Texas Representative Introduces CS Curriculum Initiative
In an effort to increase access to computer science (CS) education, Congressman Will Hurd (R-Texas) yesterday announced an initiative to train middle school math teachers on how to implement coding concepts into their math classes. The initiative aims to build a strong pipeline of qualified STEM workers for future generations by introducing students to CS prior to high school.
“Every chance I get, I tell young people about the opportunities that a computer science education can provide,” Hurd wrote in the announcement. “Many are shocked to learn that although an estimated 42,000 computing jobs are waiting to be filled in Texas, only 2,100 computer scientists graduated from Texas schools last year. Students are even more interested to learn that the average salary of a computer science professional is more than $85,000 …. Offering tech education early on not only serves as the foundation for continued education in high school and beyond, but it also exposes students to the jobs we will need to fill in the future.”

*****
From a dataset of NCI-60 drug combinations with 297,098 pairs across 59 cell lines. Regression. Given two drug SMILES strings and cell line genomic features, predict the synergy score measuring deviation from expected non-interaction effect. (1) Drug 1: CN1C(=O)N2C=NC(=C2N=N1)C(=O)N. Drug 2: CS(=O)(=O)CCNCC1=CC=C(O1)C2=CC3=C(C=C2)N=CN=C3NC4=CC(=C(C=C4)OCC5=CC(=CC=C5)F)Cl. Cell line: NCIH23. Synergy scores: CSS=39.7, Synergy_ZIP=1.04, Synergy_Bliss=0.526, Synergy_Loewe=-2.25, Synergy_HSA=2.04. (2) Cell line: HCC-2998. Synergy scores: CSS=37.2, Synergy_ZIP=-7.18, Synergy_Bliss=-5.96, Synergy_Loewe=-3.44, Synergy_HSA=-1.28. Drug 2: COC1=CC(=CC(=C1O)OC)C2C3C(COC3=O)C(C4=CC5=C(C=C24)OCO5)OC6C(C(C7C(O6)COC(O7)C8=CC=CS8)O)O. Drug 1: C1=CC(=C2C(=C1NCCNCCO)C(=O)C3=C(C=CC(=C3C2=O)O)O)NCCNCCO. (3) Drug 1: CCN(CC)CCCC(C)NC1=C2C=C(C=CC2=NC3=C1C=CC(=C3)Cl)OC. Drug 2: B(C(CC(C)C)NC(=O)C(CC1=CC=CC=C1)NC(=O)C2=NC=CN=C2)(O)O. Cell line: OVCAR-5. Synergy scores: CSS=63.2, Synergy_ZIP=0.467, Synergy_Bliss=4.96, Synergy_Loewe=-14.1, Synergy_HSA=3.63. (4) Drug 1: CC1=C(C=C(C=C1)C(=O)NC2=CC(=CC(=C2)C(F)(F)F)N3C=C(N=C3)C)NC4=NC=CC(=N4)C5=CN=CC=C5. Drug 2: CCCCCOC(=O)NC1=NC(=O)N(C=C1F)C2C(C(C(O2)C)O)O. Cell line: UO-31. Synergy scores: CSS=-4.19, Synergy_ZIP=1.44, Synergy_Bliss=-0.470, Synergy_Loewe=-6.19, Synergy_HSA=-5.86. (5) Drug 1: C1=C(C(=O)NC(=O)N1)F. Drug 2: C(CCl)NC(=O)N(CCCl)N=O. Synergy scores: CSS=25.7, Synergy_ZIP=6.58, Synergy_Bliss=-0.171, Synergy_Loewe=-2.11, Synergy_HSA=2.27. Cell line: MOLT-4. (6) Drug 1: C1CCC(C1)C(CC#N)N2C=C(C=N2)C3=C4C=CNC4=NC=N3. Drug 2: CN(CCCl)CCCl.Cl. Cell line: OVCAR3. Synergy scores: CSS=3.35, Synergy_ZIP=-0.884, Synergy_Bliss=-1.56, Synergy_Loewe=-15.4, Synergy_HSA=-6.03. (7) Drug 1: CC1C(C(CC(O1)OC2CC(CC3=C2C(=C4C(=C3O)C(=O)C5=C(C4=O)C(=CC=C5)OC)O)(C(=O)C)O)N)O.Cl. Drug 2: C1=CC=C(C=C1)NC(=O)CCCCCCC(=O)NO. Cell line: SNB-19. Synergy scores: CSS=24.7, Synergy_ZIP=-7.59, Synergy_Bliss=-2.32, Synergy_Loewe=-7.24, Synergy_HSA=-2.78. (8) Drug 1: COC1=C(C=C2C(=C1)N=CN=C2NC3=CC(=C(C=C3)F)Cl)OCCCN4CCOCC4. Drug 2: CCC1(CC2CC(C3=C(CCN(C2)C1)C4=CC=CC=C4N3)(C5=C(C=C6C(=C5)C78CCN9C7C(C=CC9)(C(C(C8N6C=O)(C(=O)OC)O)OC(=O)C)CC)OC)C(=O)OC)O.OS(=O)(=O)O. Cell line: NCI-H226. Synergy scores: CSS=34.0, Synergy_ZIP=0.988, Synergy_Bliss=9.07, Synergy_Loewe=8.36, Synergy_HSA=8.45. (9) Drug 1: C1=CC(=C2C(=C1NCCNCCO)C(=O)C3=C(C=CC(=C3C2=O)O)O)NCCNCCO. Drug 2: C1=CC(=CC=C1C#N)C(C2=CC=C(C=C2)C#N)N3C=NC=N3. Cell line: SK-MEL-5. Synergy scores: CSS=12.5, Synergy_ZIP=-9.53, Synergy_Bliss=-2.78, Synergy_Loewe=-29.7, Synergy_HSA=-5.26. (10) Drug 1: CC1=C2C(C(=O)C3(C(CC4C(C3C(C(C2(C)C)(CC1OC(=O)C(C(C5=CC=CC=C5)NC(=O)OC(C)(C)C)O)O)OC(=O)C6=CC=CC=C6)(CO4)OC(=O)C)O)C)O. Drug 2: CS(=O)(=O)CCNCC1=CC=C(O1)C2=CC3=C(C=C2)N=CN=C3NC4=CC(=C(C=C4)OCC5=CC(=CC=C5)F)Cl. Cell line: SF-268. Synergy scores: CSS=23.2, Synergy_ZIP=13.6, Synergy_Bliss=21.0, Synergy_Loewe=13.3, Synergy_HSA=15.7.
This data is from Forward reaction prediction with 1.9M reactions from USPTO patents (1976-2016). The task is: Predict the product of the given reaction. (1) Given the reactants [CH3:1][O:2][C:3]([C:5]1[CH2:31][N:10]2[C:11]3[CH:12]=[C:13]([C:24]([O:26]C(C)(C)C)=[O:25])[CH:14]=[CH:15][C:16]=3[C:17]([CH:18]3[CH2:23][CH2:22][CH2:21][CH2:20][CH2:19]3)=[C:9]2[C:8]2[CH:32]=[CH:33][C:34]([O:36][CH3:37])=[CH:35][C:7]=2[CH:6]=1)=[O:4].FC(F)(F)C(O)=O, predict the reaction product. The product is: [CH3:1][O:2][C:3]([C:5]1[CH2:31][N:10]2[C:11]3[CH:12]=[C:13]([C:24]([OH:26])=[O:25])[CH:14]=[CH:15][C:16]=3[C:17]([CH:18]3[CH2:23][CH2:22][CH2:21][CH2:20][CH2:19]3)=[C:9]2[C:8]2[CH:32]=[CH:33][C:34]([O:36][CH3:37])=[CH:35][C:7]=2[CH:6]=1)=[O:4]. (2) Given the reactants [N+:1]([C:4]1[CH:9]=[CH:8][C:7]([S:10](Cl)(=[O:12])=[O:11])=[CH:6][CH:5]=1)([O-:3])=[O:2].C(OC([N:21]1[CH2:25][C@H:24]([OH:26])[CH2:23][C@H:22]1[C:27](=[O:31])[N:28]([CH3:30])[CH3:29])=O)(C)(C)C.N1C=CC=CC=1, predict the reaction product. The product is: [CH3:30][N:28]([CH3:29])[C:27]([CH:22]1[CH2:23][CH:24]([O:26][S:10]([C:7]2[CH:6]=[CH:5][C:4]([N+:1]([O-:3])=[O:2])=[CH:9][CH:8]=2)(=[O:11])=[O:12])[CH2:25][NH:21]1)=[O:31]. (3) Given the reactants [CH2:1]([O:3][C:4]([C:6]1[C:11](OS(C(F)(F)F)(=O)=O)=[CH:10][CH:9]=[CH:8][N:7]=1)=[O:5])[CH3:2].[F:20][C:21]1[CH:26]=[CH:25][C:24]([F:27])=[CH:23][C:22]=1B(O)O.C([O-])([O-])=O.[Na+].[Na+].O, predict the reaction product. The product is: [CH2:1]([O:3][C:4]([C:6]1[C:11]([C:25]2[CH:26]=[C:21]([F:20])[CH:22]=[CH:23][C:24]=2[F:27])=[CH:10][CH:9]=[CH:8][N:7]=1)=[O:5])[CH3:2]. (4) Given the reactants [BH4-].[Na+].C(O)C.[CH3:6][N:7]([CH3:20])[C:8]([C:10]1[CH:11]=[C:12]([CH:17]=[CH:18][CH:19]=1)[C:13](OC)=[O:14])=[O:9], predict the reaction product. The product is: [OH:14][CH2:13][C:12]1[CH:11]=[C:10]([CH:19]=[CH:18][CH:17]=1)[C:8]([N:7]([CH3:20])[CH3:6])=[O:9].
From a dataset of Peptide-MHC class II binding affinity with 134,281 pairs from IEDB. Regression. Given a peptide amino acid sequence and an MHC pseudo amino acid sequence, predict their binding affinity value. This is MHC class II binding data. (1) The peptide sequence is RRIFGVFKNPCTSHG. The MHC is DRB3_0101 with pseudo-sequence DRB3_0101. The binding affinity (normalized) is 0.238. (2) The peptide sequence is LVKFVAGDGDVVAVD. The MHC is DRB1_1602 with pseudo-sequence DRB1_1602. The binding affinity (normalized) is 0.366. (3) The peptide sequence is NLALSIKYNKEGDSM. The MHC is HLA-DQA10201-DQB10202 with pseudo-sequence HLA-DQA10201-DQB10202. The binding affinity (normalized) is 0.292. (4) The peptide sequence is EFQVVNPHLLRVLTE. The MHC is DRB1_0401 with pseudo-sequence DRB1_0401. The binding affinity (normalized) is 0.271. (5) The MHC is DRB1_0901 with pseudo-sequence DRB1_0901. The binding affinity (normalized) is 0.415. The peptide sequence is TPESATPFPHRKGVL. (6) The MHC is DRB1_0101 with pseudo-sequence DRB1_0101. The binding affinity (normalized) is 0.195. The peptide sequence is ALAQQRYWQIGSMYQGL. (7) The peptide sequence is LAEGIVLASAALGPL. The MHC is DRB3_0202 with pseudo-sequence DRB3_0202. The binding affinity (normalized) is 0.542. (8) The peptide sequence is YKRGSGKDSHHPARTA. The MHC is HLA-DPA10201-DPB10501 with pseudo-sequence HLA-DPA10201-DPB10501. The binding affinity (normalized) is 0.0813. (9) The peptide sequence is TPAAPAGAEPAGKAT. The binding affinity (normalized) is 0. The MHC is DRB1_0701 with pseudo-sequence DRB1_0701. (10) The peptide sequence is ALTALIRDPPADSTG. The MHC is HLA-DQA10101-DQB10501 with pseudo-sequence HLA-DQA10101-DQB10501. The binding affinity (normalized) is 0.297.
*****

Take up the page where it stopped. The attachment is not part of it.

The curriculum initiative was designed in partnership with The University of Texas at Austin’s Center for STEM Education and Bootstrap, and sponsored by several tech companies, including Dell, Facebook and Brocade. The partners will instruct eighth grade math teachers to use “easily adoptable curriculum consistent with national and state math standards,” according to the initiative
web page. Using Bootstrap, teachers will receive training on the following:
- Word problems;
- Planes and graphing;
- Functions and variables;
- Function composition;
- Inequalities in the plane; and
- The Pythagorean theorem.
Middle school teachers located in the 23rd Congressional District of Texas, or schools that serve a considerable amount of students in the 23rd district, are eligible to apply for the next three-day training workshop taking place March 23-25 in San Antonio, TX. The event is limited to 40 participants and registration costs $75. The deadline to apply is Jan. 31.
To learn more about Texas' CS initiative, watch the video below. Further information can be found here.